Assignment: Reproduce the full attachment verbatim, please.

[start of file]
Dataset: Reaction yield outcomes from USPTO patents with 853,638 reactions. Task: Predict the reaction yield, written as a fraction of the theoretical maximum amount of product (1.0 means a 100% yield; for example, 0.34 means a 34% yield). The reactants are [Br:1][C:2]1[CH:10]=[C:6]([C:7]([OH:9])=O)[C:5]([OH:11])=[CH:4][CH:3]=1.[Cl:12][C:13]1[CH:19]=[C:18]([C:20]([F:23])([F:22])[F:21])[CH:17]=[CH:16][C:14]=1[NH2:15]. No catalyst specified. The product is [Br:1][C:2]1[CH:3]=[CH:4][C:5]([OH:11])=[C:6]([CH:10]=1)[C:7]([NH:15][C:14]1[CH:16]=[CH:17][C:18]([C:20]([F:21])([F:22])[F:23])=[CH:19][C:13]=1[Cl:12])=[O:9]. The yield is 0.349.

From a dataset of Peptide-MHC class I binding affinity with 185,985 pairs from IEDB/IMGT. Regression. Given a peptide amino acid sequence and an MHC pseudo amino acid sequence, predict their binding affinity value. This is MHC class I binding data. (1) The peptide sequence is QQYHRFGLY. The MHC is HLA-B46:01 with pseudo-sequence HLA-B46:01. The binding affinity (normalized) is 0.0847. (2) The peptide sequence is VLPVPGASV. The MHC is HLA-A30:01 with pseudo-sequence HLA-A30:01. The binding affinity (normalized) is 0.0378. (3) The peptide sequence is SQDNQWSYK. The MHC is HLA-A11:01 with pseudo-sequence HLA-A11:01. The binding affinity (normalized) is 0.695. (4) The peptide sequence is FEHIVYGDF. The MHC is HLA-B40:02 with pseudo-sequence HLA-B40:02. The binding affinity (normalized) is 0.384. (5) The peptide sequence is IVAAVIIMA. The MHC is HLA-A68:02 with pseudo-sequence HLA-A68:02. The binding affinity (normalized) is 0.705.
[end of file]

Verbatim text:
Dataset: Reaction yield outcomes from USPTO patents with 853,638 reactions. Task: Predict the reaction yield, written as a fraction of the theoretical maximum amount of product (1.0 means a 100% yield; for example, 0.34 means a 34% yield). The reactants are [Br:1][C:2]1[CH:10]=[C:6]([C:7]([OH:9])=O)[C:5]([OH:11])=[CH:4][CH:3]=1.[Cl:12][C:13]1[CH:19]=[C:18]([C:20]([F:23])([F:22])[F:21])[CH:17]=[CH:16][C:14]=1[NH2:15]. No catalyst specified. The product is [Br:1][C:2]1[CH:3]=[CH:4][C:5]([OH:11])=[C:6]([CH:10]=1)[C:7]([NH:15][C:14]1[CH:16]=[CH:17][C:18]([C:20]([F:21])([F:22])[F:23])=[CH:19][C:13]=1[Cl:12])=[O:9]. The yield is 0.349.

From a dataset of Peptide-MHC class I binding affinity with 185,985 pairs from IEDB/IMGT. Regression. Given a peptide amino acid sequence and an MHC pseudo amino acid sequence, predict their binding affinity value. This is MHC class I binding data. (1) The peptide sequence is QQYHRFGLY. The MHC is HLA-B46:01 with pseudo-sequence HLA-B46:01. The binding affinity (normalized) is 0.0847. (2) The peptide sequence is VLPVPGASV. The MHC is HLA-A30:01 with pseudo-sequence HLA-A30:01. The binding affinity (normalized) is 0.0378. (3) The peptide sequence is SQDNQWSYK. The MHC is HLA-A11:01 with pseudo-sequence HLA-A11:01. The binding affinity (normalized) is 0.695. (4) The peptide sequence is FEHIVYGDF. The MHC is HLA-B40:02 with pseudo-sequence HLA-B40:02. The binding affinity (normalized) is 0.384. (5) The peptide sequence is IVAAVIIMA. The MHC is HLA-A68:02 with pseudo-sequence HLA-A68:02. The binding affinity (normalized) is 0.705.